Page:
This species is known only from the vicinity of the type locality near the Comarapa river valley in the province of Manuel M. Caballero, Santa Cruz department, Bolivia. Its currently known range is less than 100 km², although it may possibly range more widely. Individuals have been found in cloud forest at an elevation of 1,800 m above sea level. They tend to be associated with rocky areas, and some researchers have suggested that they may be specialised to this habitat type. Classified as Critically Endangered (CR B1ab(i,ii,iii)) on the IUCN Red List of Threatened Species.
This species appears to have been unaffected by the fur trade which targeted other species of chinchilla rat in the past. The main threat appears to be from habitat loss and degradation. Its range is divided by a road along which human colonisation is occurring. This, together with the clearance of cloud forest for cattle pasture, is fragmenting the species’ habitat.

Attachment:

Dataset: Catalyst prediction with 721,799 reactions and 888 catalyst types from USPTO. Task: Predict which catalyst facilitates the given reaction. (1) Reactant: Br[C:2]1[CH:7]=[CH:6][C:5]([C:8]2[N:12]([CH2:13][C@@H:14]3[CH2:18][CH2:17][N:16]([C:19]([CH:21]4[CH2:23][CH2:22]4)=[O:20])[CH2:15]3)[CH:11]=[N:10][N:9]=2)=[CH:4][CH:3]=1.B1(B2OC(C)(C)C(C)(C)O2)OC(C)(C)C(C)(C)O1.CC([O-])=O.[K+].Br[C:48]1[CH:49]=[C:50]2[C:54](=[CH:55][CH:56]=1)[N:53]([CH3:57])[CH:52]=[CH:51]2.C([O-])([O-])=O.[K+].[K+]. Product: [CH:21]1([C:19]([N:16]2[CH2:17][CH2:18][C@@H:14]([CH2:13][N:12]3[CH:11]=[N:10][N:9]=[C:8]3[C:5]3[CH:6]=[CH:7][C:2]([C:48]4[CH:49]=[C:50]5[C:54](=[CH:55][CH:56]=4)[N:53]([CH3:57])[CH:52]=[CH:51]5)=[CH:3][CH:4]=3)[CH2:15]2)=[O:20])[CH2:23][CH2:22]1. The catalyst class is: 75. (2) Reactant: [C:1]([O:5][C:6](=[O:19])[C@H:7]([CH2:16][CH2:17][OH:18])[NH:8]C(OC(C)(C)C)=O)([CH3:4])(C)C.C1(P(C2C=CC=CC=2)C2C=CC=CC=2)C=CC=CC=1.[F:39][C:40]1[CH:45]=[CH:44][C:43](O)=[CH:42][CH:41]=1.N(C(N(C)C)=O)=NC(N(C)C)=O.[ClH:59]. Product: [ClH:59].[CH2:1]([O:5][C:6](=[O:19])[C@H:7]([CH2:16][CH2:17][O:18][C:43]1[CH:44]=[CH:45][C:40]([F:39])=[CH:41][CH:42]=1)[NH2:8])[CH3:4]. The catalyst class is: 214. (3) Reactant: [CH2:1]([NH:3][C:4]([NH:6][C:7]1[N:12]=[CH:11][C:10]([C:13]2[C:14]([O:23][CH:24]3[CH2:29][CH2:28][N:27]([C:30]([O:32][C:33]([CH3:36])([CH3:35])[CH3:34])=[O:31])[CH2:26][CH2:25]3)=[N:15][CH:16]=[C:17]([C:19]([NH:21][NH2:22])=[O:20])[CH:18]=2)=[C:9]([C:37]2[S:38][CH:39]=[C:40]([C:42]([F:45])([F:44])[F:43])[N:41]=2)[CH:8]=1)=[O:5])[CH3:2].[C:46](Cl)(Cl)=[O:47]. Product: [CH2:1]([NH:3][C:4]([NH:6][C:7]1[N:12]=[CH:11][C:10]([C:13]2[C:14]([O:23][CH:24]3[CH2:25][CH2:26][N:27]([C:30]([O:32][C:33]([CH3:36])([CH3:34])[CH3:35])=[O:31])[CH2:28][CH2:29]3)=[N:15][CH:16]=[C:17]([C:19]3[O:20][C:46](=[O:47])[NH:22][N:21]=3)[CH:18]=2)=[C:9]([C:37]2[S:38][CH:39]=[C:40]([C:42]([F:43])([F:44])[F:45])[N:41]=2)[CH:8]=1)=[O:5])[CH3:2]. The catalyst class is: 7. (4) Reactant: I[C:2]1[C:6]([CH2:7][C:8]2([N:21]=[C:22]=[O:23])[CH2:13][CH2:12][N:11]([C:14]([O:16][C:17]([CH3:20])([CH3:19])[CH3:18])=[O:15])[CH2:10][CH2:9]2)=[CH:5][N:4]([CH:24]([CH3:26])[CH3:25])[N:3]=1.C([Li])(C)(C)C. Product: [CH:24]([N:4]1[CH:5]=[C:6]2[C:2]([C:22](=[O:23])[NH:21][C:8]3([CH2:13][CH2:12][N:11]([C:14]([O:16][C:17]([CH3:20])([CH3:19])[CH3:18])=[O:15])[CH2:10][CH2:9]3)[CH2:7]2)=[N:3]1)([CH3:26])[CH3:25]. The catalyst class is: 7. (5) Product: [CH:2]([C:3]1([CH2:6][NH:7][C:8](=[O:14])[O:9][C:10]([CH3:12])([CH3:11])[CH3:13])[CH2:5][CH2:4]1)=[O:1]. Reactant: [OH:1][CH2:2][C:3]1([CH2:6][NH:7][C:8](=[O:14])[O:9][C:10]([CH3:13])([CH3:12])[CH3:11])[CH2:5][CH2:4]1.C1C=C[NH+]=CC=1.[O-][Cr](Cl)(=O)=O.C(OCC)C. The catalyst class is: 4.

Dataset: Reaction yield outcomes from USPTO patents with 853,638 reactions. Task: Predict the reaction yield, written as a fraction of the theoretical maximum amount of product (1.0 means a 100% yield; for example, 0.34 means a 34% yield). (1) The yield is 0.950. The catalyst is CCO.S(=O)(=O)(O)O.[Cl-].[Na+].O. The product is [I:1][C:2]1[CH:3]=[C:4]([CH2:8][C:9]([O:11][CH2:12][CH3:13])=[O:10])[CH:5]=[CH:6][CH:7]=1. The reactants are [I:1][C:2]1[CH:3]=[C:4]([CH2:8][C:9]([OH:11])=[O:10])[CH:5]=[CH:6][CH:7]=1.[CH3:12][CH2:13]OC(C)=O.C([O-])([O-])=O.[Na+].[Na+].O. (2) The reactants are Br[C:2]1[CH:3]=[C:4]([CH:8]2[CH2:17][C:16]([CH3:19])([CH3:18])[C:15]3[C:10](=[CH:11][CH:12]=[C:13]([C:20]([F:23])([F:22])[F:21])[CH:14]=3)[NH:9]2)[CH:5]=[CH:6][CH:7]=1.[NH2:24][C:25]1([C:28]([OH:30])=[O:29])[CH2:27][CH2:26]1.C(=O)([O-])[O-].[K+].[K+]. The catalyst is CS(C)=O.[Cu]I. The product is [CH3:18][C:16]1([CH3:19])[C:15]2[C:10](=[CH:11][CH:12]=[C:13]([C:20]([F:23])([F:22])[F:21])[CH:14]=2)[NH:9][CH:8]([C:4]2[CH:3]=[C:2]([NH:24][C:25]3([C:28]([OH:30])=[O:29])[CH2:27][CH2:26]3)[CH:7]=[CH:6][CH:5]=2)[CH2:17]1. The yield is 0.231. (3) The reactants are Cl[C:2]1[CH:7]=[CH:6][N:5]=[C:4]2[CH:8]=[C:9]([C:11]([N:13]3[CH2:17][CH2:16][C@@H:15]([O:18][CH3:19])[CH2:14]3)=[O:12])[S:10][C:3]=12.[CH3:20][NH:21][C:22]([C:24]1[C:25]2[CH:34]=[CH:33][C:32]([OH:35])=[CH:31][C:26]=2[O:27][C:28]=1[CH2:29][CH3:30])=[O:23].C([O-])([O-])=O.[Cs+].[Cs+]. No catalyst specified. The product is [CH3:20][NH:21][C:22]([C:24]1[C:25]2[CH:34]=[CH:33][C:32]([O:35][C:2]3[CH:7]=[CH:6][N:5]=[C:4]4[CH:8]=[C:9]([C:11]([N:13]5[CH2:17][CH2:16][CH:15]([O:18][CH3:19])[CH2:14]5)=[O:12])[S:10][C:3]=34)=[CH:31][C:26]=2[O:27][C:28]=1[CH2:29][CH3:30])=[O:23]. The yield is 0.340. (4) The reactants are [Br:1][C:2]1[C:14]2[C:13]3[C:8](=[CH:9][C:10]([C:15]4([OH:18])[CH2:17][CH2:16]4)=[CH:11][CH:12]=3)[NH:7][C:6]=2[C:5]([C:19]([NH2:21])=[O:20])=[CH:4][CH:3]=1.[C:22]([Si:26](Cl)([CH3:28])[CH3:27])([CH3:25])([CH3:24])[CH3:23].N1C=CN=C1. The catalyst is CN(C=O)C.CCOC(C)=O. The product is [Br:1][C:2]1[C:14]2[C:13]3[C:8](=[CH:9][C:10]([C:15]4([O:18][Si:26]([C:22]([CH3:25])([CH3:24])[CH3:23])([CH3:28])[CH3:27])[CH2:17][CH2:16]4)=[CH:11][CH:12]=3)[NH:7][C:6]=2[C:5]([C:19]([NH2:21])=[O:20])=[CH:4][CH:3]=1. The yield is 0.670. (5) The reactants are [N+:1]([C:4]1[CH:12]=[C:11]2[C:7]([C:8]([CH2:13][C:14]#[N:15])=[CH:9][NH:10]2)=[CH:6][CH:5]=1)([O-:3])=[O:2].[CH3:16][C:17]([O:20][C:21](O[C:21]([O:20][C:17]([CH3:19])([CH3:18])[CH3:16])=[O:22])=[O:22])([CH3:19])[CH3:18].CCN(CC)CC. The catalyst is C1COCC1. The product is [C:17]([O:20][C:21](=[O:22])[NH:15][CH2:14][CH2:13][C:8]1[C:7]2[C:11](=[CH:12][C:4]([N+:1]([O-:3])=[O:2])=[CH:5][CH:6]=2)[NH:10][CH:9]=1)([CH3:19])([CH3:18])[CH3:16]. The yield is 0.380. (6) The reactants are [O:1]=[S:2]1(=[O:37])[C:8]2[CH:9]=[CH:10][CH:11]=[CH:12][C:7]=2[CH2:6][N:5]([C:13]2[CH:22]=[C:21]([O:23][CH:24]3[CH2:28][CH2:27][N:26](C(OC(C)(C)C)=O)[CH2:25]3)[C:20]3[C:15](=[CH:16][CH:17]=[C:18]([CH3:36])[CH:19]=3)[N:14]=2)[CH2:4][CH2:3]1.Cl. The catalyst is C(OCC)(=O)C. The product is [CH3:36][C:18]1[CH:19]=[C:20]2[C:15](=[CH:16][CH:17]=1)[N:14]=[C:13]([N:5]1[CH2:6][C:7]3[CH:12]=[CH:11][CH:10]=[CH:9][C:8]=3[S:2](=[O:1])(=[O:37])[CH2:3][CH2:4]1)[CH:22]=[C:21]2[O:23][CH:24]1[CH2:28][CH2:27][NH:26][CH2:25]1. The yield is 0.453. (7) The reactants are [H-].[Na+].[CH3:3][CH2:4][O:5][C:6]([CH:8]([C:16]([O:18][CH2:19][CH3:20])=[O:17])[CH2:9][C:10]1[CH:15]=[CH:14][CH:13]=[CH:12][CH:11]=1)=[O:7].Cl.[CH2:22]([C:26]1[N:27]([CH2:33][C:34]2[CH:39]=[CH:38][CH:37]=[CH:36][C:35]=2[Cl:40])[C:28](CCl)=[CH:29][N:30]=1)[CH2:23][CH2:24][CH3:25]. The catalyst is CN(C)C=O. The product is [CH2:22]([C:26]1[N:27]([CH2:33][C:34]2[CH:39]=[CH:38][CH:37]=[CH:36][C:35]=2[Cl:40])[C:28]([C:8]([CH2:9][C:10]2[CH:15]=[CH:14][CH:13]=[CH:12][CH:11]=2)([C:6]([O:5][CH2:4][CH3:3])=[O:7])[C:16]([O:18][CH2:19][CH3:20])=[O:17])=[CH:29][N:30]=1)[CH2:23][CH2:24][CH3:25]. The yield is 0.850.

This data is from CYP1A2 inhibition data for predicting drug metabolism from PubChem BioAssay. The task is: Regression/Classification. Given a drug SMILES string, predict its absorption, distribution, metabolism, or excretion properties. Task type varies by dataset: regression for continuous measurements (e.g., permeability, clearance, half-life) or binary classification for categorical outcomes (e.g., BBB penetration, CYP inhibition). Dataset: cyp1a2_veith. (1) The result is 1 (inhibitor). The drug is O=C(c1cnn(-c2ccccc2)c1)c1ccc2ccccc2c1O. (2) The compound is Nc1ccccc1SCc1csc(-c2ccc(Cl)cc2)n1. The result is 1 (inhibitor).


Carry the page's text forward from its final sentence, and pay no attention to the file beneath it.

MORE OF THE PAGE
This species is not known from any protected areas nor are there any targeted conservation actions in place. There is an urgent need to protect the distinct area of Comarapa. Further research is also needed in this area to try to find additional populations.